Can You Handle the Manufacturing Resurgence?

Spirits are high in the U.S. manufacturing sector as clear evidence of business resurgence and re-shoring become more tangible across the industry. But some experts are concerned that we may not be as poised to ride the wave as long and far as we should be.

As the U.S. economy plunged into recession in late 2008, it didn’t take long for companies—amid the mass layoffs and restructuring—to claim a renewed focus on optimization. The downturn was going to be a time of production process revitalization and corporate realignments to not only take advantage of the upturn when it came, but to ensure that it actually arrived.

The good news we’ve been hearing lately about the resurgence in U.S. manufacturing would seem to be the fruition of all the optimization efforts that have been underway for the past few years. Two industry experts at the Manufacturing in America Symposium held in Detroit last week, and sponsored by Siemens and Electro-Matic Products Inc., offered a few words of caution amid all the industry exuberance.

Laurie Harbour, of Harbour Results, was the first to sound the warning. Her analysis of current manufacturing data shows that, despite the resurgence, we haven't really become more efficient. “The extra revenues being brought in now are just hiding the inefficiencies,” she said. The data she produced showed that revenue per full time employee in 2011 was $160,000, but was only $149,000 in 2012. In 2012 revenue increased 16 percent over 2011 but throughput went down 7 percent, she said which represents about an $11,000 loss per full time employee.”

If manufacturers had made the improvements they said they would, Harbour said, we’d be averaging $192,000 per employee rather $149,000.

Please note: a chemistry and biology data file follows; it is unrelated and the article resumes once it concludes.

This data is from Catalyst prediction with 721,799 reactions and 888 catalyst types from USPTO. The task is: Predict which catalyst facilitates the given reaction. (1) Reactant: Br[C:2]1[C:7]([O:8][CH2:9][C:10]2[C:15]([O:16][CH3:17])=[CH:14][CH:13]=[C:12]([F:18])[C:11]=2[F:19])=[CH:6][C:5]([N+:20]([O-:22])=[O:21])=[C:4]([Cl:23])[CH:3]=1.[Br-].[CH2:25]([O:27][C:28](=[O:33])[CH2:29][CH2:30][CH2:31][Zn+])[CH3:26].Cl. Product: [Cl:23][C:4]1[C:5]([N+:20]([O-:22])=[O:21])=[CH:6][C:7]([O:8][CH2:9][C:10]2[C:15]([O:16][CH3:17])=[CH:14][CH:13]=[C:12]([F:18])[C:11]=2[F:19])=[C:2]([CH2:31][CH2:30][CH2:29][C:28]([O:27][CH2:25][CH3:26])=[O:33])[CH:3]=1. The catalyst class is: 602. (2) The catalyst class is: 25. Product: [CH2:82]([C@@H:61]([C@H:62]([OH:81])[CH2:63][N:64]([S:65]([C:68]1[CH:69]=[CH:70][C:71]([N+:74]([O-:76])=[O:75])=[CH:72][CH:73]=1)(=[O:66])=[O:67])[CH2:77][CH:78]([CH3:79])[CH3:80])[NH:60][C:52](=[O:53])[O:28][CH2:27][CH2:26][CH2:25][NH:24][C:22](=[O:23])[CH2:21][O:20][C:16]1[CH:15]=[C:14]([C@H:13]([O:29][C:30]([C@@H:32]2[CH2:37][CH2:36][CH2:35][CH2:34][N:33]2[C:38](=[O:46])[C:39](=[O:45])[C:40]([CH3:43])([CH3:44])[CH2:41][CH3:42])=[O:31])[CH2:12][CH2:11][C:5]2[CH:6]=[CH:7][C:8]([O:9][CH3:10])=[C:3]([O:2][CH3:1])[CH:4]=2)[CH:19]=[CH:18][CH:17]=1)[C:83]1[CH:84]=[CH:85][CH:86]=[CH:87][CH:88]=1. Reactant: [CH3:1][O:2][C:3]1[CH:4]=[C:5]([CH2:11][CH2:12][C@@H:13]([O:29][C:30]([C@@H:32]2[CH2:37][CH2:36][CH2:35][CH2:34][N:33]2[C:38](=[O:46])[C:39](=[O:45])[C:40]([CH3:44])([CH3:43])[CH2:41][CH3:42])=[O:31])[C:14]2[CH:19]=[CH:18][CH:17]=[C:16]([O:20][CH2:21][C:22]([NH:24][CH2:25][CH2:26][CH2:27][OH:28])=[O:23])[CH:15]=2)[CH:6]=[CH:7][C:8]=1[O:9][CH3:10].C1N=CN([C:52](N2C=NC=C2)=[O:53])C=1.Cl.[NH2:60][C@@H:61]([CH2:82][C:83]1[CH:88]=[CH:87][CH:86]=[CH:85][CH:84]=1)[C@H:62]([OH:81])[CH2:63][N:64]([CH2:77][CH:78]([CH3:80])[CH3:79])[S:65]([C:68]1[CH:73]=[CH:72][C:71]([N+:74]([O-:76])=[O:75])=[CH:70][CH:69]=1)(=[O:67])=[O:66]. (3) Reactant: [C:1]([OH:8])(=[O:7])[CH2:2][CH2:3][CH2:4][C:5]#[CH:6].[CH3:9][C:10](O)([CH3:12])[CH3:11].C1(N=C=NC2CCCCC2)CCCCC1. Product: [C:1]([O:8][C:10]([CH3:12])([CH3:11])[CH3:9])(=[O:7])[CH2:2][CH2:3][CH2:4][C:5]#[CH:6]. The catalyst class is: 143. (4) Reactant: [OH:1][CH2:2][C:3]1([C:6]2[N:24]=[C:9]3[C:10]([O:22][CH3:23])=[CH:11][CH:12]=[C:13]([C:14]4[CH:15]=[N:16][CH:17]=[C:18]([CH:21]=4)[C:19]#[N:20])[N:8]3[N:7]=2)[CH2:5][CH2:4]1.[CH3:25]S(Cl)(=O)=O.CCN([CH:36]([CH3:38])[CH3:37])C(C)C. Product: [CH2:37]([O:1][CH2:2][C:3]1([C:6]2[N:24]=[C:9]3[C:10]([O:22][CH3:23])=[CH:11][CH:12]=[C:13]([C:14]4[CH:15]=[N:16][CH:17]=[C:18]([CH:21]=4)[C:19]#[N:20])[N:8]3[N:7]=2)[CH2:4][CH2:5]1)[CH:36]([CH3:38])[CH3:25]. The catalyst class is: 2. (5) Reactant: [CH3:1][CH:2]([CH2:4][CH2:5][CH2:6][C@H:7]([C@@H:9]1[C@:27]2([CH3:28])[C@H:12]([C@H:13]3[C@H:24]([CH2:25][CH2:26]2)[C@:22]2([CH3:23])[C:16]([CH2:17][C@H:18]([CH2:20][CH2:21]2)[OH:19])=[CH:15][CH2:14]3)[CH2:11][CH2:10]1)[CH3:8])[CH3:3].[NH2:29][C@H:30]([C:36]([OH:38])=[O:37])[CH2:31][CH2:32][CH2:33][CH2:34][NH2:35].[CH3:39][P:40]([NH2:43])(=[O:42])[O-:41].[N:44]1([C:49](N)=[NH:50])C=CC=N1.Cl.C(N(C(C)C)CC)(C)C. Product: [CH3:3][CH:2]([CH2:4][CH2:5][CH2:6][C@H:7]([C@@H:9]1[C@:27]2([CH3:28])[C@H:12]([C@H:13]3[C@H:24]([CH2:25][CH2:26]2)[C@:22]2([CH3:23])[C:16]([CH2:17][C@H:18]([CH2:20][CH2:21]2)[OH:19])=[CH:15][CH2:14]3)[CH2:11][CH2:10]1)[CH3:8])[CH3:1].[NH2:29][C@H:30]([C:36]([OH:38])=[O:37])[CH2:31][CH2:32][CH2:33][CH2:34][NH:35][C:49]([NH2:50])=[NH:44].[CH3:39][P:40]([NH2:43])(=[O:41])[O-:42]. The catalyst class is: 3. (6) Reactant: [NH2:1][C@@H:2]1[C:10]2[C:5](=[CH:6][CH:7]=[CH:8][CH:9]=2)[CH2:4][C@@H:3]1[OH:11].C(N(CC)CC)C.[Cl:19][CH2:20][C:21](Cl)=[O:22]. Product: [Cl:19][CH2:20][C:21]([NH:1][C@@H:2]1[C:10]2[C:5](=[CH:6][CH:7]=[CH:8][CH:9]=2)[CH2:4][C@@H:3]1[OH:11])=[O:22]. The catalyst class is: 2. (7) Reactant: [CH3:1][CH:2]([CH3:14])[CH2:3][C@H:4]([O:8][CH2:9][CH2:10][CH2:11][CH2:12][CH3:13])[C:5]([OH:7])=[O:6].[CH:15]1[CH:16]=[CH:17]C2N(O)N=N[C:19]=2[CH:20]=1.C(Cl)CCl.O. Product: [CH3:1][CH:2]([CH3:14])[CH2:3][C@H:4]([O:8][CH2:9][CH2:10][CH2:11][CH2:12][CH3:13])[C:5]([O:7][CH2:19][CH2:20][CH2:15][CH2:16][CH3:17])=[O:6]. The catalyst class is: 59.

“My concern is that China is getting more efficient while we sit here in a bubble,” Harbour added. “There is an incredible entitlement opinion here in America, with people now claiming ‘we’re back, we’re back’ and we don’t need to worry any more. I would have thought the recession would have changed that attitude, but it didn't.”

In China, Harbour said, labor rates are expected to increase to $5.30 an hour by 2015 so they are focusing intensely on efficiency improvements. “They’re not just sitting there as manufacturing leaves their shores,” she said. China is also planning to lift the ban on the single child rule to avoid economic issues in future and, despite the recent closings of numerous factories as manufacturing moves elsewhere, there are still five or six new cities being built a year in China.”

She added that Mexico is another country to watch, as OEMs have invested some $8 billion in the factories there recently. Primary reasons for this investment in Mexico is that they have low labor rates and none of the long distance shipping issues that manufacturing in China carries.

“100,000 engineers were graduated last year in Mexico, while the U.S. graduated only 30,000,” Harbour said. “They (Mexico) also have significantly less turnover than China.” In her recent visit to a Nissan plant in Mexico, Harbour learned that the facility reported only a 5 percent turnover last year versus a typical 40-50 percent turnover rate in China.

Guy Morgan, CEO of Performance Improvement, also spoke at the event and echoed many of Harbour’s comments. “There’s been a 14-15 percent increase in manufacturing volume in the U.S. due to the resurgence, but only a 2 percent return,” he said.

Morgan noted that, after all his years working in and providing services to the manufacturing industry, he is getting “tired of people reciting the vocabulary of lean but not doing it. A production system of any kind would be an improvement for most manufacturers, especially at the Tier 2 companies.”

Citing waste as the biggest challenge facing manufacturers because of an overall lack of focus on efficiency, Morgan explained why he gets “very religious” these days when he boards planes. “I see a lot of rework being done in the aerospace industry. I have even met with companies that bragged about the speed of their inventory turns because they figured out a way to fix problems faster.” He noted that fixing the problem faster is clearly a good thing, but the focus should be on building it right the first time rather than on improving the repair process.

“No matter how good you are, there’s probably somebody better,” Morgan said. “You're competition is not necessarily in China, it’s the guy in Tennessee.”

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